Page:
If the Conservative Party follows the logic of their previously stated positions, Mr Millar’s and Mr Davies’ futures look bleak indeed.
With a Senedd election only months away, the revelations have thrown the Conservatives into disarray.
If they do nothing, the Conservatives will – at the very least – face claims they are hypocrites.
If the Conservative Party acts decisively, it faces massive internal problems.
The Conservatives responded to our request for a response to our story.
Those involved stressed they did not host a Christmas Party.
The incident happened on December 8, when the above met in the members’ tea room to discuss legislation for possible inclusion in the Welsh Conservative manifesto with a Labour backbencher.
During the evening they did drink a glass or two of wine.
They stress that at no point were there more than four people in the room at any one time and that they maintained social distancing.
A joint statement from Paul Davies, Darren Millar, and Paul Smith said: “We are profoundly sorry for our actions.
“While we did not break the rules, we recognise that what was part of a day’s work would not be seen to be following the spirit of them, especially given the tough time the country has been going through.”
Have your say on Carmarthenshire County Council’s budget
PEOPLE are being encouraged to get involved in Carmarthenshire County Council’s annual budget setting process.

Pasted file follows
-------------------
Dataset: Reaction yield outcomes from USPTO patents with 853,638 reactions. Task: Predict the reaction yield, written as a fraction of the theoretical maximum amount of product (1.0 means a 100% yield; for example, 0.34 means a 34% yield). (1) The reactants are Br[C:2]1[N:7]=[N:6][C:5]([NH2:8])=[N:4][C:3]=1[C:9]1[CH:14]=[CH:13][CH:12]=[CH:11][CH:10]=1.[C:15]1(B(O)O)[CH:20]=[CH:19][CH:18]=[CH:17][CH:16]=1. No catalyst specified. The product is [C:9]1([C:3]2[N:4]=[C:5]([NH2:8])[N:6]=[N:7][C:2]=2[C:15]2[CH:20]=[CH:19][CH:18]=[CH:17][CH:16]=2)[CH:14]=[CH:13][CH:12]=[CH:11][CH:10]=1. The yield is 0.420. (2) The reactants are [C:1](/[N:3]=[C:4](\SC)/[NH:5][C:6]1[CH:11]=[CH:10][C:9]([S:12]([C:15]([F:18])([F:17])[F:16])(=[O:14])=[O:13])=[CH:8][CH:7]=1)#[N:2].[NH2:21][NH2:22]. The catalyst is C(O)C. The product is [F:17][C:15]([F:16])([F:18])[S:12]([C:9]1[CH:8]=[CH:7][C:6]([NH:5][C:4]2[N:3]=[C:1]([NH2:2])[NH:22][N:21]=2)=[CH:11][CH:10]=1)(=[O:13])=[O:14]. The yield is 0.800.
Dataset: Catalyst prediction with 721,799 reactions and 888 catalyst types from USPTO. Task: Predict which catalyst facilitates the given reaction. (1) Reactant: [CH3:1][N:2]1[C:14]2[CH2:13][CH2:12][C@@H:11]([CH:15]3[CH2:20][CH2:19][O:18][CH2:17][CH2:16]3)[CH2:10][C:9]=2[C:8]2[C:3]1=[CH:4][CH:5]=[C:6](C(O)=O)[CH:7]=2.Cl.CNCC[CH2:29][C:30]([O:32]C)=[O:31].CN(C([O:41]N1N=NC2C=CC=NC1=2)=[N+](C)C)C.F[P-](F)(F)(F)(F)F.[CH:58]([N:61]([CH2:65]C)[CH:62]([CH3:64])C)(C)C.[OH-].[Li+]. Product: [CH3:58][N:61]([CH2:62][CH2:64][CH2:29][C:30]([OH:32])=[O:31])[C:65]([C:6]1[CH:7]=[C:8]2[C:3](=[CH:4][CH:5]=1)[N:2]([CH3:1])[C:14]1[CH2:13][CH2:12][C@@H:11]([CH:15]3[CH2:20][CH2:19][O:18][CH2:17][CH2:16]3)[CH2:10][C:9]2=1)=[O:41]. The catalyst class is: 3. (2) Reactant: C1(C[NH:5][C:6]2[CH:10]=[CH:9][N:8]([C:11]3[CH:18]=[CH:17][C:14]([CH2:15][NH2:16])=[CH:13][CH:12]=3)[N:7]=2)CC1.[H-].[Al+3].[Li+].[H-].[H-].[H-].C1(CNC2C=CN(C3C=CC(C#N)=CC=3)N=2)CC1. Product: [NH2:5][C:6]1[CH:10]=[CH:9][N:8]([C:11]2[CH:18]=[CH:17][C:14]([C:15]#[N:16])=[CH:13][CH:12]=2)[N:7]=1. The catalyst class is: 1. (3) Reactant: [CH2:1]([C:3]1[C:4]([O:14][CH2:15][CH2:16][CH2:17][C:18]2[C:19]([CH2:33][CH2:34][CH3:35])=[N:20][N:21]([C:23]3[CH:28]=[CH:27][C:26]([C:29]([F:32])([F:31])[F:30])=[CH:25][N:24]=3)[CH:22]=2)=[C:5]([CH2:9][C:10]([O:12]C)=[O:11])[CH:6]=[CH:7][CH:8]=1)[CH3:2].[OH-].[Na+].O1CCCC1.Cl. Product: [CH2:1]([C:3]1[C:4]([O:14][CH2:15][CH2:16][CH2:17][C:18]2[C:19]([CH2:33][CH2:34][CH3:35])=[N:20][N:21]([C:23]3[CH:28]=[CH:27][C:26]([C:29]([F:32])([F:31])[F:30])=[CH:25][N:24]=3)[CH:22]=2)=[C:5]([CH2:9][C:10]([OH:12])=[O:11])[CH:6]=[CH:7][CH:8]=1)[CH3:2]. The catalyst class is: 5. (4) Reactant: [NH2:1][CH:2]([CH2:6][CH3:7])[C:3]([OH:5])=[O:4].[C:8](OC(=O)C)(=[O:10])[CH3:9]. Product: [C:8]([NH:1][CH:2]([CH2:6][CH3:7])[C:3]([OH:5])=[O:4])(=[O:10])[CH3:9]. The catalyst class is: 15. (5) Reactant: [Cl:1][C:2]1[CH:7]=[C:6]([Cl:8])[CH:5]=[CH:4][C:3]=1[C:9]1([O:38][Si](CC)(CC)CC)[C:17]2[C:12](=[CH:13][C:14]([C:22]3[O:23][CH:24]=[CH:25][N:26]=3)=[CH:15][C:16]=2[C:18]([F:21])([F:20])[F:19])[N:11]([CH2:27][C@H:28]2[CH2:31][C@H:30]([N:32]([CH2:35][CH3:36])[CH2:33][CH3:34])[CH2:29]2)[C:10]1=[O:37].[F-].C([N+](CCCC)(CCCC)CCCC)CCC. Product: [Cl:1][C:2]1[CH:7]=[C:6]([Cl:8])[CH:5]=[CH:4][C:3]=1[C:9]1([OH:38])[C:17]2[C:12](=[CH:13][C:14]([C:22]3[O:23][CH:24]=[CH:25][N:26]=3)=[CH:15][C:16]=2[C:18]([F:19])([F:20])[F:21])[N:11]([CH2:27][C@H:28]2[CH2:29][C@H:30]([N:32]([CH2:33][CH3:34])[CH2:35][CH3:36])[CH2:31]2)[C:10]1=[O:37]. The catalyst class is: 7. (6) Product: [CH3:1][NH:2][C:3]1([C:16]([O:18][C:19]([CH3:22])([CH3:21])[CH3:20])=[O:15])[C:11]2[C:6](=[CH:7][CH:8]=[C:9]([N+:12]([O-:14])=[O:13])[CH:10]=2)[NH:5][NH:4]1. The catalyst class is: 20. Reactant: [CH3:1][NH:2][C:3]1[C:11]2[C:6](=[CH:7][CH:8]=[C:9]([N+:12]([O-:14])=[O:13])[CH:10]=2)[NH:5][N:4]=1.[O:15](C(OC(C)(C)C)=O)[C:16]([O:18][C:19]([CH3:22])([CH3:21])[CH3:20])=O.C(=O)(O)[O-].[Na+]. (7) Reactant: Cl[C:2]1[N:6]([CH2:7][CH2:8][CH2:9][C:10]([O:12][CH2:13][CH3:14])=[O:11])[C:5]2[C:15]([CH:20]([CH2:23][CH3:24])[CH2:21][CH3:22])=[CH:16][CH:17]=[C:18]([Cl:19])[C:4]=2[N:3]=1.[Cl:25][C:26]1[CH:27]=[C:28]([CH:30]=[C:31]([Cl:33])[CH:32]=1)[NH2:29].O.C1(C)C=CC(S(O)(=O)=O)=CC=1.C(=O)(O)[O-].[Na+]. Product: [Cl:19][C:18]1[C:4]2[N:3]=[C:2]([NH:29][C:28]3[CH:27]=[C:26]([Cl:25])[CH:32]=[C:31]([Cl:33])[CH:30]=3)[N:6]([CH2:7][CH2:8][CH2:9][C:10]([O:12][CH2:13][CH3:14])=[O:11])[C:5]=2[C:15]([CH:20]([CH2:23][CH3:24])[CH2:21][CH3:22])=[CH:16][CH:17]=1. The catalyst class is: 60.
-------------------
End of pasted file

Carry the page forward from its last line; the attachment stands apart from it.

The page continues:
The council is inviting local residents, businesses, community and voluntary organisations to have their say on its draft budget so that councillors can consider public feedback before making a final decision in March.
The council has a legal responsibility to set a balanced budget every year, ensuring that income from sources such as Council Tax, revenue from paid-for services and grants is enough to cover its expenditure.
With Covid-19 having had a significant impact on services, this year councillors face the added pressure of funding extra costs incurred and ensuring future contingencies can be met.
Pressures are being particularly felt across social care services because of the pandemic, and across the environment department associated with school transport, flood and coastal defences, and enhanced resources to tackle cleansing and fly-tipping in targeted areas.
No new savings proposals are being put forward for consultation this year, however the council’s Executive Board has reiterated its commitment to delivering the three-year savings agreed in the 2020 budget.
Meeting earlier today (Monday, January 18, 2021), Executive Board members rejected a proposed 4.89 per cent Council Tax increase in favour of proposing a more modest 4.48 per cent increase in recognition of the pressures being faced by people because of the pandemic.
“The coronavirus pandemic has wreaked personal and financial havoc on our county, and the good people of Carmarthenshire have paid a huge price,” said Leader of the Council, Cllr Emlyn Dole. “Given the circumstances of Covid-19 and the way that people are currently affected, I propose reducing the proposed Council Tax increase to 4.48 per cent to give the people of Carmarthenshire the support that they so rightly deserve.”
The consultation has now opened allowing people to have their say on the proposed draft budget.
Cllr David Jenkins, Executive Board Member for Resources, said: “It’s so important that we are able to take people’s views into consideration when setting our budget. Although we haven’t put specific proposals forward this year, we have to plan for areas of spending and saving. Hearing from people about what matters to them allows us to understand public opinion and as such we encourage everyone to share their views with us before our final decisions are made.”
People can share their views online at www.carmarthenshire.gov.wales/consultation until 5pm on February 3, 2021.